The company has been drilling the Old Head of the Kinsale gas field since early July and believes it has made a discovery of up to 120 billion cubic feet of gas.
The field is located just 25 kilometres from the existing Marathon production facilities at the Kinsale field. This would allow any gas recovered to be produced at a much lower cost.
The company said that based on the encouraging results, it has suspended drilling in order to study the data. It plans to drill the well again later this year to determine if the well can be used for production.
“Following the successful testing of the Seven Heads West well the company has now made the first new gas find in the Celtic Sea since 1990,” Island chief executive Paul Griffiths said.
“The company is naturally very pleased that its strategy of securing prospective licence interests with potential reserves close to existing infrastructure has been rewarded with two successful back-to-back gas wells.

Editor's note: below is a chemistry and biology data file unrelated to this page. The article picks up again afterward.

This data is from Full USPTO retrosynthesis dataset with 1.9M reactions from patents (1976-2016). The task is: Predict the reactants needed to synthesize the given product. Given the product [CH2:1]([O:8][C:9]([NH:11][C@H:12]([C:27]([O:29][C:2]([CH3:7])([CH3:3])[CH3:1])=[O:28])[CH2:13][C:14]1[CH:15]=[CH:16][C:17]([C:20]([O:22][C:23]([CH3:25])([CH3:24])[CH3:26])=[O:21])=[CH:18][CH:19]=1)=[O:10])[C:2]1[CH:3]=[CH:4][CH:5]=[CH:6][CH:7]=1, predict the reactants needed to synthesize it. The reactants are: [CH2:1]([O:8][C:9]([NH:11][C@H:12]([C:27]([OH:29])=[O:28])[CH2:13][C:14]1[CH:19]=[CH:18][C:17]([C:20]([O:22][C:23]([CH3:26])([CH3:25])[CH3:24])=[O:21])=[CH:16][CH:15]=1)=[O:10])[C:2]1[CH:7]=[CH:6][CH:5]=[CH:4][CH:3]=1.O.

“The success of this strategy demonstrates our ability to generate higher returns for the company given the relatively lower cost of commercialising Celtic Sea discoveries adjacent to existing facilities.
Any plan to develop the gas find will have to be approved by the Petroleum Affairs Division of the Department of Communications, Marine and Natural Resources.
The drilling rig used on the Kinsale field will now move to test the Inishbeg Prospect, in which Island has a 31% share. Tony O’Reilly’s Lundin also has an interest in this field.